ps. sorry this is kind of a long one!

5 thoughts on “Do we just need a vacation?

  1. I was also skeptical of the depression animal model used because of it looked so much like anxiety, and while reading an article preparing to lead a discussion next week I stumbled across an interesting finding. Here’s a little teaser for next week (that I’m not going to explain and ruin for you now): in the mesolimbic dopamine reward circuit, elevated function in one area of the nucleus accumbens caused depression-like symptoms in rodents, while reduced function of the same area caused anxiety-like behavior. It seems we can separate the two after all!


  2. LOVE THAT AD!! too funny!
    I think that questioning whether serotonin is the best neurotransmitter to focus resources on for depressed individuals is great. I especially like that you referred back to the ketamine info that was shared in class. I think it is really curious that it would work so immediately in comparison to the antidepressants that are currently on the market. But why? Perhaps there are parts of the brain/neurotransmitters that are more integral in depression. Maybe our treating serotonin is only getting at the problem in a very roundabout way…


  3. Good points there Natasha.

    In response to :”This got me thinking about how the physical environment can affect mood and behavior, and lead me to question, are people in sunny and warm climates actually happier? ”

    Denmark is ranked as the “Happiest Nation in the World” and the climate of the country is far from being sunny and warm. For two weeks in November, the Danes had a total of 3 hours of direct sunlight. Plus, day light in the winter(which is usually an overcast kind of gray light) is only from around 8 a.m. to 430 p.m. Its a dark, cold place. Yet, researchers have cited their culture as the most content. While sun and warmth help alleviate those winter blues, perhaps it is the pressure our culture imposes on people and the stress of everyday life that makes depression a leading mental illness.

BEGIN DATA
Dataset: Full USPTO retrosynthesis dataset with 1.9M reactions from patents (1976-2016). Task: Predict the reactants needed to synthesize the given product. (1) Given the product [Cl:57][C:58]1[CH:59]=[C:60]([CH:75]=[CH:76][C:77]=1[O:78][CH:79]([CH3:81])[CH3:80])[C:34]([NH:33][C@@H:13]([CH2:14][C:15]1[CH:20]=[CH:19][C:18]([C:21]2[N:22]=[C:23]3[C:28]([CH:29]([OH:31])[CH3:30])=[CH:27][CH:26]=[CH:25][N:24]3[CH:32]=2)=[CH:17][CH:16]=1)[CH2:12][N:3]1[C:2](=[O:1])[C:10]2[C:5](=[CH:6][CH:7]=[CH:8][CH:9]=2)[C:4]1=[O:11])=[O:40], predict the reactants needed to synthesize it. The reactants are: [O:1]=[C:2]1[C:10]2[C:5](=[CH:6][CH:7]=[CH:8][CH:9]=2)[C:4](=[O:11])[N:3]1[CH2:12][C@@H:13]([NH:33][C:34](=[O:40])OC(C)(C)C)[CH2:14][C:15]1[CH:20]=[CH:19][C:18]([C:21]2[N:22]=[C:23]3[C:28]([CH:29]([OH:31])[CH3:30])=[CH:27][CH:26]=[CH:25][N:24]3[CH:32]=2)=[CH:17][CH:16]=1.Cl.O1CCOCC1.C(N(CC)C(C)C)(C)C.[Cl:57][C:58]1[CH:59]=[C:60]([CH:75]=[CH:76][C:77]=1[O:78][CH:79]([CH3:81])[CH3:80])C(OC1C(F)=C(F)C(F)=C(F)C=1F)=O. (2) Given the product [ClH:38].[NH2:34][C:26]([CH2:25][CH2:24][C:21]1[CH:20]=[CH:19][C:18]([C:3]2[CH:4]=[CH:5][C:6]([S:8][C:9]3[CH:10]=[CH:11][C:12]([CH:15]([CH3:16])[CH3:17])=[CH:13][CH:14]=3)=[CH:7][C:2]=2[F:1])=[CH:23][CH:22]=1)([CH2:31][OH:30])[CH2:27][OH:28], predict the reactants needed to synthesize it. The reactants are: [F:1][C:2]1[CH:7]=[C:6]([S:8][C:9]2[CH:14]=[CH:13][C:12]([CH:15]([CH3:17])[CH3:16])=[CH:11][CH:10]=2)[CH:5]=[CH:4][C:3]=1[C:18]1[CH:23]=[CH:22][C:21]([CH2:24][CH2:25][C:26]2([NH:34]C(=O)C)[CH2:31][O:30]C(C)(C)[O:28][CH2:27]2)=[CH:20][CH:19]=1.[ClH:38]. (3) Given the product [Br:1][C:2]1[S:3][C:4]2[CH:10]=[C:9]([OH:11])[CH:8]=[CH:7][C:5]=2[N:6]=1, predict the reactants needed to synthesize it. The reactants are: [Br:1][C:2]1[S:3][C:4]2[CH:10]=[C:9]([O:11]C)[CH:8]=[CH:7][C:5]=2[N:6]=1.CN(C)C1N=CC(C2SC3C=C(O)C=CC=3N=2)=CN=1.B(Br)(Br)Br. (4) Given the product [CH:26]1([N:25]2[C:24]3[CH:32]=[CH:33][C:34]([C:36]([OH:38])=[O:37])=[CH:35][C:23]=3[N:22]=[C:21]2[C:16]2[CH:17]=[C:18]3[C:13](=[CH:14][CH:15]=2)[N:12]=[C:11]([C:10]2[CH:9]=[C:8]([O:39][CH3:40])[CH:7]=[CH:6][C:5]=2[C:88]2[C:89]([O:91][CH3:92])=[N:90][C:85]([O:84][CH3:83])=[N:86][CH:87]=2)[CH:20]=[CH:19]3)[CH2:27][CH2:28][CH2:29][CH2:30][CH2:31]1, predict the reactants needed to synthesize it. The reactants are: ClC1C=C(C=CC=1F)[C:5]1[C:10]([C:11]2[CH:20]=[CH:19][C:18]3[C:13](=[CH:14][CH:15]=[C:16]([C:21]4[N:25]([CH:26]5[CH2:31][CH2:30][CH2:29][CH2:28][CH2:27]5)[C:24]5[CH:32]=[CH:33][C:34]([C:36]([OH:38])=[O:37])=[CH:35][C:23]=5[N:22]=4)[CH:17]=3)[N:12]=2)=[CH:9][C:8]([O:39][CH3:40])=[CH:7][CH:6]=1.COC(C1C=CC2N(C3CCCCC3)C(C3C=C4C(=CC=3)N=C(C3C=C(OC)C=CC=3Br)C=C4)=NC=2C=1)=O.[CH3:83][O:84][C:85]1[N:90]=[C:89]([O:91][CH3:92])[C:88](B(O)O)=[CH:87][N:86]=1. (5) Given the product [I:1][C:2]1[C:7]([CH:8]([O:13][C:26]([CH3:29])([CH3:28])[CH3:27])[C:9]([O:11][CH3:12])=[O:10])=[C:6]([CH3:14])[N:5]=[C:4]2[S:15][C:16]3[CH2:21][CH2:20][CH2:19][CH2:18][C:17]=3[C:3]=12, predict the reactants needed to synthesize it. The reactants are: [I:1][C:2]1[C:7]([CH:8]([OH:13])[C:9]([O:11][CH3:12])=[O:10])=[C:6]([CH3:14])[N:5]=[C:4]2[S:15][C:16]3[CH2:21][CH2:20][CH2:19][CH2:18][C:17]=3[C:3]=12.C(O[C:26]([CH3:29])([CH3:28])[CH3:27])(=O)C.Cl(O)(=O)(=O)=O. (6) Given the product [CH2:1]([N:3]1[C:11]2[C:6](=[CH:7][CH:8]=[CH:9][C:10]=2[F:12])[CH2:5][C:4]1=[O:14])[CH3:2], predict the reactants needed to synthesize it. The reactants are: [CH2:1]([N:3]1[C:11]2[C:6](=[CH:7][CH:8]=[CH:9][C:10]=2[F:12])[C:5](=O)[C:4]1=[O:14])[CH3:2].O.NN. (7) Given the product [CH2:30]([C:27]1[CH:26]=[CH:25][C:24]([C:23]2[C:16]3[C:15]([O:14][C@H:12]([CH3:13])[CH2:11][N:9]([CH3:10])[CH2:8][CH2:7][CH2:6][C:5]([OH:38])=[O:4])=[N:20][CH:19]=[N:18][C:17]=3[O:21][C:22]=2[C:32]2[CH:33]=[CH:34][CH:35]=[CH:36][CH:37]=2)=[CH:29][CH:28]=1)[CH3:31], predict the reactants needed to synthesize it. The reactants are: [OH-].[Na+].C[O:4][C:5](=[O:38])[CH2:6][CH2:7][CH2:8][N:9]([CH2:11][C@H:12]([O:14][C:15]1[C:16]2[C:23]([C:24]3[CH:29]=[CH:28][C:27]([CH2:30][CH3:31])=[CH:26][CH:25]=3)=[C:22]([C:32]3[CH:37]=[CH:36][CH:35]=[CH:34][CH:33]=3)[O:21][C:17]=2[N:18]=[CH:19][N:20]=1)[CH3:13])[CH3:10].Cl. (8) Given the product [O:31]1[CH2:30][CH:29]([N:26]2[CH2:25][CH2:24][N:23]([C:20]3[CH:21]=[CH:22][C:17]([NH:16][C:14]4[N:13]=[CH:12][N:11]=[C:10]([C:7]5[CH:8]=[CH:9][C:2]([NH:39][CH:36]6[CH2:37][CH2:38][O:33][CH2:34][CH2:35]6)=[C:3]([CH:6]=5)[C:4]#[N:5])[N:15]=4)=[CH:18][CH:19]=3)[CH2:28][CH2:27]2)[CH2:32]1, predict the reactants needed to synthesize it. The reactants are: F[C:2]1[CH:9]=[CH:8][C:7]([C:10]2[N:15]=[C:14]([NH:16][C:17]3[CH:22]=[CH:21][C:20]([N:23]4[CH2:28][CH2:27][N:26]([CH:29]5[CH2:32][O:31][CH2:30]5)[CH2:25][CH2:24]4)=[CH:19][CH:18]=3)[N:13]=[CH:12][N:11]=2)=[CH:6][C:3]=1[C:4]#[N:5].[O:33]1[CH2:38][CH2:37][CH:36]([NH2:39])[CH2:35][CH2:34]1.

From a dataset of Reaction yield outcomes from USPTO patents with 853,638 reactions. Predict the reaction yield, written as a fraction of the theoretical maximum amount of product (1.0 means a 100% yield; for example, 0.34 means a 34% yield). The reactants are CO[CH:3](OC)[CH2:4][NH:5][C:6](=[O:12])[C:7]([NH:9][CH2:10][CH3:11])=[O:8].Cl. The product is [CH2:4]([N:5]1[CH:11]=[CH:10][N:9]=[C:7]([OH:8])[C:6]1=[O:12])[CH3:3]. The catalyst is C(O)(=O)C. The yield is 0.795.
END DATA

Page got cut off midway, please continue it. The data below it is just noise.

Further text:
4. You picked out some of the great points in Solomon’s article and I appreciate your thoughts on them. This article was really an eye-opener to what being clinically depressed really feels like. There is just no black and white to the symptoms or the medication. I wish a vacation would solve all of our problems… I would really appreciate a prescription for a 2 week vacation to Hawaii…


  5. When reading this article I too thought immediately of Denmark. When I was there last semester I interviewed Danes regarding the topic of happiness for one of my classes. I found that it was not so much that they rated themselves as happier, but more that they were content with an overall lower level of happiness. Their culture told them that it was ok to by an 8 when the US tells us we have to be a 10. So maybe its not the sunshine at all (or lack of sunshine), but our cultures having different definitions of what happy should look like.